By Rob Mitchum // April 23, 2014
The importance of moving data can’t be underestimated. In a time of increasingly far-flung scientific collaborations, advanced instruments, and rapidly ballooning datasets, getting data from point A to point B can be the primary brake on the speed of discovery. But once the data reaches its destination, there’s still much to be done, and many tasks that can be accelerated using cloud-based cyberinfrastructure: sharing data securely, analyzing it, even publishing datasets for other scientists to use and build upon.
That expanded vision of research data management was the narrative that threaded through GlobusWorld 2014 and its keynote talk, delivered by Globus co-founder and Computation Institute director Ian Foster. The Globus Online service (now just simply “Globus”) is already responsible for the movement of over 43 petabytes in 3 billion files by over 15,000 users. But the project is now building upon that success to target some of these further data challenges. From expanding the data transfer services to support campus and even national cyberinfrastructures to building cloud platforms for specific disciplines, such as genomics, Globus is broadening its scope.
“These are things that i think really exemplify what we want to support: allowing a brilliant scientist in their own lab without their own computing infrastructure to perform transformative work in a really accelerated manner,” Foster said.
One exciting area of expanded Globus use is on academic campuses — some form of Globus services is now used on at least 85 U.S. campuses, Foster said. Some institutions, such as Indiana University, Michigan State University, the University of Exeter, and the National Energy Research Scientific Computing Center (NERSC), have signed up for the new Globus Provider plan, which allows them to distribute endpoints and sharing subscriptions to campus users. The enhanced transfer and sharing capabilities allow campus IT services to help their users fulfill previously difficult policies for archiving and working on research data.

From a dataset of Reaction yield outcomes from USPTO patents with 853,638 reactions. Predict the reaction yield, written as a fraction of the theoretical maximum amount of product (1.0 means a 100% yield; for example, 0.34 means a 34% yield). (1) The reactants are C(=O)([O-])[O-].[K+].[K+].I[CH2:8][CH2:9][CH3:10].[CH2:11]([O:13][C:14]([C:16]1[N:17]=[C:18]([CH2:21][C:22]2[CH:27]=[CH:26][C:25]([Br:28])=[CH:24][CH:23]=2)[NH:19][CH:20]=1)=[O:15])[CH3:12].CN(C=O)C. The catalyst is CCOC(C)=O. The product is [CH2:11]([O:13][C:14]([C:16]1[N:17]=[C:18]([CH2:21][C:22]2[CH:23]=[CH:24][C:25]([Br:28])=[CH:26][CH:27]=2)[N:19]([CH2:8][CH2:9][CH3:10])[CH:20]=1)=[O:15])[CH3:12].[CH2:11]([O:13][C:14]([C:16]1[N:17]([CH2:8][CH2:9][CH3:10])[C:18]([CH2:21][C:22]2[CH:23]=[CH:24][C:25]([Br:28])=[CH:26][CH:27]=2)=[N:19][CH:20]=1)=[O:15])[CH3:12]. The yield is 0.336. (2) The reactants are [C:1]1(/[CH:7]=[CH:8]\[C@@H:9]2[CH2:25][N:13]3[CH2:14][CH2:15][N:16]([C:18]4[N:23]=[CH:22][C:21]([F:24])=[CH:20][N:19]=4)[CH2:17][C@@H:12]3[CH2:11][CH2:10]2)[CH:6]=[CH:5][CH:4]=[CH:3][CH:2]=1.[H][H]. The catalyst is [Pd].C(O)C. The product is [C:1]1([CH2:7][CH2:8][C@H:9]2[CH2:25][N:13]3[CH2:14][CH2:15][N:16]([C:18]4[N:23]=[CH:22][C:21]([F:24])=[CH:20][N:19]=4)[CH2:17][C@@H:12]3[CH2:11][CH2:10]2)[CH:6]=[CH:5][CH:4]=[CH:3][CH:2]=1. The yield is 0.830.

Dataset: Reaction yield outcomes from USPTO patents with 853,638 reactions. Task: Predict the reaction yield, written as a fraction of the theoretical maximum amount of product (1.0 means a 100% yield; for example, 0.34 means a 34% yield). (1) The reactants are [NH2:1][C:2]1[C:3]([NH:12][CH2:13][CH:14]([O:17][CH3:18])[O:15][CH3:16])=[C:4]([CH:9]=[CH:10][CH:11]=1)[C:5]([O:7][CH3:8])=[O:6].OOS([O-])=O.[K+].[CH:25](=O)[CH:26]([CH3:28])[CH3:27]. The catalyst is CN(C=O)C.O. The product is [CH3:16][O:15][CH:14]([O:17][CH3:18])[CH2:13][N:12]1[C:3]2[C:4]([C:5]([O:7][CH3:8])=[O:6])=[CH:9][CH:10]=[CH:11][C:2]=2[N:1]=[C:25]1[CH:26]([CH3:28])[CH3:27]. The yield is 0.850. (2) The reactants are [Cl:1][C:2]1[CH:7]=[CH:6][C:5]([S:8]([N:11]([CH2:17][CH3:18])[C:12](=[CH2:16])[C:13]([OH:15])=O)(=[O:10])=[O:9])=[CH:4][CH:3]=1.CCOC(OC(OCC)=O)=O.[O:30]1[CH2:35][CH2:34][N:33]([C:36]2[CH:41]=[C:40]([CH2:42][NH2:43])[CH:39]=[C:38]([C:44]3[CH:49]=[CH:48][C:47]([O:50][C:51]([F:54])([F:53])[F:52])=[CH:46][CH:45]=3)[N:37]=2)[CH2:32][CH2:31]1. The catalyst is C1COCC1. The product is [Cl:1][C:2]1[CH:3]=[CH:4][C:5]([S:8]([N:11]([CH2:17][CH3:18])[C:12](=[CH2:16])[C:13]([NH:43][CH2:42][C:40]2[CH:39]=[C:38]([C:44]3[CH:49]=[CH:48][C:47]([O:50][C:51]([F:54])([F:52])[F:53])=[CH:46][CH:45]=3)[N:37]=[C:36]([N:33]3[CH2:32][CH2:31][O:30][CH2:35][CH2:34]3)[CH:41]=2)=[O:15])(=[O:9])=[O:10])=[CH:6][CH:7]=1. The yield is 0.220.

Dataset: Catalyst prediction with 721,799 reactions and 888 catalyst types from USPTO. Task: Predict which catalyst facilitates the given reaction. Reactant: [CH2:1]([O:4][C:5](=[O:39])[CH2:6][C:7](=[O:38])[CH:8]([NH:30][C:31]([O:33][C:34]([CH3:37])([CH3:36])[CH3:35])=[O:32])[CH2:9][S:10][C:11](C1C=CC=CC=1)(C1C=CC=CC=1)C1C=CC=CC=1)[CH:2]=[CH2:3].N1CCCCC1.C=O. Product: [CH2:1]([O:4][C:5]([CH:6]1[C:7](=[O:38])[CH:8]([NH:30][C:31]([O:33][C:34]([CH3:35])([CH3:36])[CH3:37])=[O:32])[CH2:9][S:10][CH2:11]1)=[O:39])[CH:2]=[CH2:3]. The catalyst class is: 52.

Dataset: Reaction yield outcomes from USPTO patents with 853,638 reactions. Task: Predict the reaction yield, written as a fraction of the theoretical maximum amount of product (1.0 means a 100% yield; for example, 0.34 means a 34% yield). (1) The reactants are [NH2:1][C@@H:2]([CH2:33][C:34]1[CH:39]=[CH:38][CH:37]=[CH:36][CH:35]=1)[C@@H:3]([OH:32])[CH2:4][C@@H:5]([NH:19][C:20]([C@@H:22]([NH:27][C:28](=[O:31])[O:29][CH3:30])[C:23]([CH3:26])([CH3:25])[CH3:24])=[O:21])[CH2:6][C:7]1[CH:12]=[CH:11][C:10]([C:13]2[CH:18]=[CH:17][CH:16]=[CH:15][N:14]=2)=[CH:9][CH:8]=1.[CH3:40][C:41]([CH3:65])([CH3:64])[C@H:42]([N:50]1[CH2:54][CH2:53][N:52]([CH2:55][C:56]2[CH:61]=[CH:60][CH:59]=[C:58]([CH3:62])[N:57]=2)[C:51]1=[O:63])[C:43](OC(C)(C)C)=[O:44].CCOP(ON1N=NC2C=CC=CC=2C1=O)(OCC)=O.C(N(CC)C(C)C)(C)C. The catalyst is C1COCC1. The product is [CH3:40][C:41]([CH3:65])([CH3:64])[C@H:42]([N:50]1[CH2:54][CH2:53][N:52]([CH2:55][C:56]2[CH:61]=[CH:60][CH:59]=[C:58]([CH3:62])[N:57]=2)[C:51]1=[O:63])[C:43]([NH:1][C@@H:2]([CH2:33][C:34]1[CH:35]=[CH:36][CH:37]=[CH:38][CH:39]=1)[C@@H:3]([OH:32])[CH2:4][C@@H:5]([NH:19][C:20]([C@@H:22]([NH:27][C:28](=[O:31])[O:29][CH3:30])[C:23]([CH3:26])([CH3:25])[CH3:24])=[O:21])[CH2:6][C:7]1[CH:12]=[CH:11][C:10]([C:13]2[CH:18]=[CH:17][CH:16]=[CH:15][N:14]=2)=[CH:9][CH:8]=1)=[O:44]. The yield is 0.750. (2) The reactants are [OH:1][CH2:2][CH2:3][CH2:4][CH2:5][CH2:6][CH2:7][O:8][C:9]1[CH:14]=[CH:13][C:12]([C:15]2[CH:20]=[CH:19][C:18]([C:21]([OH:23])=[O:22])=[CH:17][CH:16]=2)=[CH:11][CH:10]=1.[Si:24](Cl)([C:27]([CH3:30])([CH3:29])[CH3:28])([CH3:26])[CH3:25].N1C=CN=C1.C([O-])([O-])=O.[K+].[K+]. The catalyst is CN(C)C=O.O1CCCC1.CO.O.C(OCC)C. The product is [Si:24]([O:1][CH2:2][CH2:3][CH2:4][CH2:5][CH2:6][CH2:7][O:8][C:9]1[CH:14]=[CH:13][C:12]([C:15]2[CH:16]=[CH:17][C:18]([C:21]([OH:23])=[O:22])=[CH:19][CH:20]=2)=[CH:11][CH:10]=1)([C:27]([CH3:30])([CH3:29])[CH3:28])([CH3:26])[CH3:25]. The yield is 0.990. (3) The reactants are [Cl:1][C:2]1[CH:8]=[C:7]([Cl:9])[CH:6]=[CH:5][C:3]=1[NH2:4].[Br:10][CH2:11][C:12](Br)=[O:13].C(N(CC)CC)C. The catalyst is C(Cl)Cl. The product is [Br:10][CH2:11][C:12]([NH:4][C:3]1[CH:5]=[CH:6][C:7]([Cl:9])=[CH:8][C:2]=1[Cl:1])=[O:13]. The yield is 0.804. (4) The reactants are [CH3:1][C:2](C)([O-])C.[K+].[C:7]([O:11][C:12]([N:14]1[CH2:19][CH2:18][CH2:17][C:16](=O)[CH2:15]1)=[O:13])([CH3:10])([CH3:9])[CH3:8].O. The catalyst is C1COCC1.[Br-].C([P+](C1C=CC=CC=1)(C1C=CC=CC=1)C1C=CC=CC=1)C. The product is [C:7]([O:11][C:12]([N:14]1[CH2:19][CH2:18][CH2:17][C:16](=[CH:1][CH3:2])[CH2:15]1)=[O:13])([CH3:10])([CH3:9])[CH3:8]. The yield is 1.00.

“We’ve got to the point where a couple of years ago this was a new technology that people were exploring, but at this point it’s become a best practice,” Foster said.
Another current culture shift in science is the push for publishing entire datasets for an experiment alongside the traditional journal article describing its results. Such open data would allow for increased transparency, faster replication of the findings by other scientists, and the opportunity for other researchers to discover their data and build upon the results. But just as moving large datasets between computers is not a trivial matter, finding a reliable and simple method for publishing experimental data can be difficult, slowing acceptance of this new approach.
“I believe strongly that making it possible for people to move their data around and automate sharing is a very important step towards data accessibility,” Foster said. “If it’s easy to move your data somewhere where other people can access it, you’re more likely to do it.”
To address this need, Globus will soon be launching data publication services, first announced by Foster using a very funny video here. The service will help automate the open publication and preservation of research data, and make it easier for users to search, browse, and access datasets that they might be interested in using. A prototype demonstration, by Kyle Chard and Ben Blaiszik, showed how an experiment’s data can be shared and approved in about 10 minutes. The data publication services will begin beta testing this summer for early volunteer users, Foster said.
“We believe that by adopting this approach we can provide very powerful capabilities to many more people, at a price point that is affordable…and that can be sustainable over the long term” Foster said.